Setting up Pandora on the BlackBerry was just as painless. The Pandora Web site recognized my BlackBerry, I download the software OTA and I was set to go. Just like Slacker, I input my email address and password and all my favorite stations showed up. Unlike Slacker, however, I did not have album art for my "Favorites," just a list of stations.

Pandora for BlackBerry
Pandora installed on my BlackBerry Curve 8900

Slacker Ease of Use

Using Slacker is very easy. Once you are signed in, you choose to either go to your favorite stations, to create a new station (right on the BlackBerry) or to scroll down the list of available stations. In a genre like Rock, you might find that there are upwards of 15 stations to choose from.

Just choose the station and it will begin playing a song from that particular artist or genre. To access the options (discussed in the next section) just press the MENU button on your blackberry.

Options and Interface

Many of the differences between the two programs is largely cosmetic, but there are some that are more significant.


The interface of the Slacker BlackBerry client is very clean. The Album Art interface is nice for scrolling and choosing what to listen to. Sometimes, a piece of album art might trigger a nice musical memory and inspire you to click and listen.

Creating new stations on the fly is very easy and fun with Slacker. Just type a name into the search bar and you are off.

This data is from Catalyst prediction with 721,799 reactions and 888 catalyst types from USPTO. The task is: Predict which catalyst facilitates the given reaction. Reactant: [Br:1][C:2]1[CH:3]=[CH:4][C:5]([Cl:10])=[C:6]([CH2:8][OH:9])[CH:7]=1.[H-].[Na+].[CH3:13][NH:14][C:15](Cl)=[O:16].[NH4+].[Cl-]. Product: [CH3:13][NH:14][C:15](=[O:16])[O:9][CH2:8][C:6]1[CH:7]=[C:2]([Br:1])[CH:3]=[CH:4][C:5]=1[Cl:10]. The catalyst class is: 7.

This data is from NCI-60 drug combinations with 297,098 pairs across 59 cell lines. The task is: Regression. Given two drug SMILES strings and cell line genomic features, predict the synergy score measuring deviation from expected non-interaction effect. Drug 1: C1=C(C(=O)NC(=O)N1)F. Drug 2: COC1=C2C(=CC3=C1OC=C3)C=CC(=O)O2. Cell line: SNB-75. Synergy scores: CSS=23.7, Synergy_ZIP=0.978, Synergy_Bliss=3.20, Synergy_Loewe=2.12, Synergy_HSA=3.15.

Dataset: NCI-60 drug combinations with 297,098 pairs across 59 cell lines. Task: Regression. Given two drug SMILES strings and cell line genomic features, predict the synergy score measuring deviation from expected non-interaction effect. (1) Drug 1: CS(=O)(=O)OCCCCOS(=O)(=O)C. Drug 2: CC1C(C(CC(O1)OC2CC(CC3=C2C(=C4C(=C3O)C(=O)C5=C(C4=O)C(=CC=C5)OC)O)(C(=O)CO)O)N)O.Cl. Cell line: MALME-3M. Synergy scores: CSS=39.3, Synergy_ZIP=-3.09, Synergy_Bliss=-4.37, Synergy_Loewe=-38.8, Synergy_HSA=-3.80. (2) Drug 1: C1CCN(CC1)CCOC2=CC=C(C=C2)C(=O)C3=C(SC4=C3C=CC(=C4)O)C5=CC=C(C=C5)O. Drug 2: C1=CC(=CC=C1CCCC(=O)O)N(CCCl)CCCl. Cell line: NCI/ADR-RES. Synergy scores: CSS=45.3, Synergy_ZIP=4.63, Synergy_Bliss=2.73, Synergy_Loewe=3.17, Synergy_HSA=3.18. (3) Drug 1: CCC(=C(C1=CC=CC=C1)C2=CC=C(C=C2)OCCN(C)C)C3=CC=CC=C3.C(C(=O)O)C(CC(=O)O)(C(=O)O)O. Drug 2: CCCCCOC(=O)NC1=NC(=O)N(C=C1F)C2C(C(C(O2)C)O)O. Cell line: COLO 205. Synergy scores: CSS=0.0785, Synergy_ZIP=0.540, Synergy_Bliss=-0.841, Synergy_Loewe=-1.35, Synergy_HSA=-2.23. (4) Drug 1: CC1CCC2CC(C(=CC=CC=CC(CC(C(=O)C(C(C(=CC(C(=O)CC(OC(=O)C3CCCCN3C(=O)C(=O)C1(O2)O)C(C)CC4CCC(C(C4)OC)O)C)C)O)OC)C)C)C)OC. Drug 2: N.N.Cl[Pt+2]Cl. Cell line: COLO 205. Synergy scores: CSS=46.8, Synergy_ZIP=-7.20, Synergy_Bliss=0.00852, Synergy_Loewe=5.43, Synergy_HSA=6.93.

Options during playback are pretty standard for Internet Radio. You can Pause or Play the current song, "Skip" a song, set that particular song as a "Favorite" or "Ban" that song from playing on that station. It should be noted that in the "Basic" edition of Slacker, you only get six skips in a particular listening session and there are some very brief commercials.

Press the MENU key and the options are very robust. You can get a bio of the artist, you can get a review of the album, you can ban the artist altogether from that station and, my favorite "Slacker Option" - you can "Cache" the station.

This is what really sets Slacker apart from other programs - if you have your memory card inserted, you can cache stations. When you select the Cache option, Slacker tells you how much space you have for cached stations. Choose to cache the station, and Slacker "records" what you are listening to your Micro SD card for later playback - a very cool feature and a nice way to build up your music library. It doesn't actually record at that minute - you receive a notice telling you that the next time you connect over USB, the station will be stored on your memory card.